PURPOSE: To investigate possible sources of quantification errors in global cerebral blood flow (CBF) measurements by comparing pseudo continuous arterial spin labeling (PCASL) and phase contrast (PC) MRI in anemic, hyperemic subjects. METHODS: All studies were performed on a Philips 3T Achieva MRI scanner. PC and PCASL CBF examinations were performed in 10 healthy, young adult subjects and 18 young adults with chronic anemia syndromes including sickle cell disease and thalassemia. CBF estimates from single and two compartment ASL kinetic models were compared. Numerical simulation and flow phantom experiments were used to explore the effects of blood velocity and B1+ on CBF quantification and labeling efficiency. RESULTS: PCASL CBF underestimated PC in both populations using a single compartment model (30.1±9.2% control, 45.2±17.2% anemia). Agreement substantially improved using a two-compartment model (-8.0±6.0% control, 11.7±12.3% anemia). Four of the anemic subjects exhibited venous outflow of ASL signal, suggestive of cerebrovascular shunt, possibly confounding PC-PCASL comparisons. Additionally, sub-study experiments demonstrated that B1+ was diminished at the labeling plane (82.9±5.1%), resulting in suboptimal labeling efficiency. Correcting labeling efficiency for diminished B1+, PCASL slightly overestimated PC CBF in controls (-15.4±6.8%) and resulted in better matching of CBF estimates in anemic subjects (0.7±10.0% without outflow, 10.5±9.4% with outflow). CONCLUSIONS: This work demonstrates that a two-compartment model is critical for PCASL quantification in hyperemic subjects. Venous outflow and B1+ under-excitation may also contribute to flow underestimation, but further study of these effects is required.


Assuntos
Velocidade do Fluxo Sanguíneo/fisiologia , Circulação Cerebrovascular/fisiologia , Angiografia por Ressonância Magnética , Marcadores de Spin , Adolescente , Anemia/diagnóstico por imagem , Anemia Falciforme/diagnóstico por imagem , Artérias/diagnóstico por imagem , Feminino , Humanos , Estudos Longitudinais , Masculino , Microscopia de Contraste de Fase , Reprodutibilidade dos Testes , Adulto Jovem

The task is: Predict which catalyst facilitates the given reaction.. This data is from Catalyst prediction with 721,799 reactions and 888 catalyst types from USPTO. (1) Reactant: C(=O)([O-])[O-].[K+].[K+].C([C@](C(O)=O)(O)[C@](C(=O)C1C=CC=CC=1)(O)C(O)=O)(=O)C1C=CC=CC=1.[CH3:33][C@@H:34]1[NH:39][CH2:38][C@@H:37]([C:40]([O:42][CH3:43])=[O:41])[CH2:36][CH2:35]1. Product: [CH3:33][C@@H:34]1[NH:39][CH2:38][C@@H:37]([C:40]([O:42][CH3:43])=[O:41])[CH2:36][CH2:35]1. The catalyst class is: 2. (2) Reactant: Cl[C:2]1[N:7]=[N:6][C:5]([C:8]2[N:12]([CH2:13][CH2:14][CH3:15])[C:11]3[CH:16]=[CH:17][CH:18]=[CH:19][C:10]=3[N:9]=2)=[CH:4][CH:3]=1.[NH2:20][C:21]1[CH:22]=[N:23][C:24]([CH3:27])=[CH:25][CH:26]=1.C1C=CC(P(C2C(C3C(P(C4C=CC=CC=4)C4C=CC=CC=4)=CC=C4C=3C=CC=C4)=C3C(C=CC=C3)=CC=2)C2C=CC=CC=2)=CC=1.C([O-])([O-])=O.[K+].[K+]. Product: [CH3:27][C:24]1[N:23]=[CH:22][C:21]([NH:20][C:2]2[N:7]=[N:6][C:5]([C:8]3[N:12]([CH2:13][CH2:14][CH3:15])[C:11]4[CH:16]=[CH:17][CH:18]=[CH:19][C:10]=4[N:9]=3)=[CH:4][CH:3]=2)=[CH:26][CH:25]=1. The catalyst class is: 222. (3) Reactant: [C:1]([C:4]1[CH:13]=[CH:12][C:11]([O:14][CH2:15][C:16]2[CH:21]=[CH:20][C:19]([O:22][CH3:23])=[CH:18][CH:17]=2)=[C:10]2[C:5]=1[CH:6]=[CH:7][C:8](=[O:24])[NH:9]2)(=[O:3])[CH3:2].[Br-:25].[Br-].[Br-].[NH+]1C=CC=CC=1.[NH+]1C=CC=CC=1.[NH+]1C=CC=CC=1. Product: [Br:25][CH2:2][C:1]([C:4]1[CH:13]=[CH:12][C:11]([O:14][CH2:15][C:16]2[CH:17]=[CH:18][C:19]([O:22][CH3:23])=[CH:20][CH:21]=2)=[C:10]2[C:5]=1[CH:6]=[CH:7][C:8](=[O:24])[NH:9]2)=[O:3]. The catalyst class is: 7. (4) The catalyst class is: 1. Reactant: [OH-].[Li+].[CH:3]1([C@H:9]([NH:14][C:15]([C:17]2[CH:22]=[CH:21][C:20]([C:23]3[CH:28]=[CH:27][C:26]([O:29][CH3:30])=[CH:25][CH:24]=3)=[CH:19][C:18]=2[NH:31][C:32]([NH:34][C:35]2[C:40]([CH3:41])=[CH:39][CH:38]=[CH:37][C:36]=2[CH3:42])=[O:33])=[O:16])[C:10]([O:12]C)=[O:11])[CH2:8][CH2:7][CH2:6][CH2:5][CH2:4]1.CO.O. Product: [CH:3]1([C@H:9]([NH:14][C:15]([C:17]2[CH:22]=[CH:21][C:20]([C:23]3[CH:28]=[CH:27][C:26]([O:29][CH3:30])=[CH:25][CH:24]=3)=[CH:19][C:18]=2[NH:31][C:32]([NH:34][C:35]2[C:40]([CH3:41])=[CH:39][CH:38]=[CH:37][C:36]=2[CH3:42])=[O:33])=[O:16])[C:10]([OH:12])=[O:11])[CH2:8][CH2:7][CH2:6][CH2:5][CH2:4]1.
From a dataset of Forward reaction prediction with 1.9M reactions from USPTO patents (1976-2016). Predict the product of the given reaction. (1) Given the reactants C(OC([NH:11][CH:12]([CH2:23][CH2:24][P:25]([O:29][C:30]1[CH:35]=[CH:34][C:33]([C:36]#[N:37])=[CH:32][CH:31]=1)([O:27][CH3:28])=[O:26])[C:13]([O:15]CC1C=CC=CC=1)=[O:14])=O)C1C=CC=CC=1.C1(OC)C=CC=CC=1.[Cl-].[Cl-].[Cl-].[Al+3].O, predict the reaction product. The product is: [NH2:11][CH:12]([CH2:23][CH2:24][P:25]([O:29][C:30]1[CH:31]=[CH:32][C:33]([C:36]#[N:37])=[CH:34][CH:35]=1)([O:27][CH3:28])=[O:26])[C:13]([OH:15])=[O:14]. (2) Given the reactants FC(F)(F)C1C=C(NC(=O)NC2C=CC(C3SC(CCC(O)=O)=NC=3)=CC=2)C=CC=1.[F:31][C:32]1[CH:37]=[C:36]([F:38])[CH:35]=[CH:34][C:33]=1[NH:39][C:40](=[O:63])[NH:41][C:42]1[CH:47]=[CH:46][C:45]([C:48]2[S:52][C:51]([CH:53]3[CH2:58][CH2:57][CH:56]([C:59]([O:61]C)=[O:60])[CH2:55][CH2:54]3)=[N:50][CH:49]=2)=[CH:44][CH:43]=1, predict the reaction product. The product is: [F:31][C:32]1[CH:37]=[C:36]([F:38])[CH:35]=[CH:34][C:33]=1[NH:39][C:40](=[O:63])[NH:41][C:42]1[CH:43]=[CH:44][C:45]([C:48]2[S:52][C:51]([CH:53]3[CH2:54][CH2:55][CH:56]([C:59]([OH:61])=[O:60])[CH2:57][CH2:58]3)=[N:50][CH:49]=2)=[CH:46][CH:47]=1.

6.
Artigo em Inglês | MEDLINE | ID: mdl-31178616

RESUMO

Sickle cell disease (SCD) is a genetic hematological disease in which the hemoglobin molecule in red blood cells is abnormal. It is closely associated with many symptoms, including pain, anemia, chest syndrome and neurocognitive impairment. One of the most debilitating symptoms is elevated risk for cerebro-vascular accidents. The corpus callosum (CC), as the largest and most prominent white matter (WM) structure in the brain, can reflect the chronic cerebrovascular damage resulting from silent strokes or infarctions in asymptomatic SCD patients. While a lot of studies have reported WM alterations in this cohort, little is known about the shape deformation of the CC. Here we perform the first surface morphometry analysis of the CC in SCD patients using four different shape metrics on T1-weighted magnetic resonance images. We detect regional surface morphological differences in the CC between 11 patients and 10 healthy control subjects. Differences are located in the genu, posterior midbody and splenium, potentially casting light on the anatomical substrates underlying neuropsychological test differences between the SCD and control groups.

7.
Artigo em Inglês | MEDLINE | ID: mdl-30344363

RESUMO

Sickle cell disease (SCD) is a hereditary blood disorder in which the oxygen-carrying hemoglobin molecule in red blood cells is abnormal. It affects numerous people in the world and leads to a shorter life span, pain, anemia, serious infections and neurocognitive decline. Tract-Specific Analysis (TSA) is a statistical method to evaluate white matter alterations due to neurocognitive diseases, using diffusion tensor magnetic resonance images. Here, for the first time, TSA is used to compare 11 major brain white matter (WM) tracts between SCD patients and age-matched healthy subjects. Alterations are found in the corpus callosum (CC), the cortico-spinal tract (CST), inferior fronto-occipital fasciculus (IFO), inferior longitudinal fasciculus (ILF), superior longitudinal fasciculus (SLF), and uncinated fasciculus (UNC). Based on previous studies on the neurocognitive functions of these tracts, the significant areas found in this paper might be related to several cognitive impairments and depression, both of which are observed in SCD patients.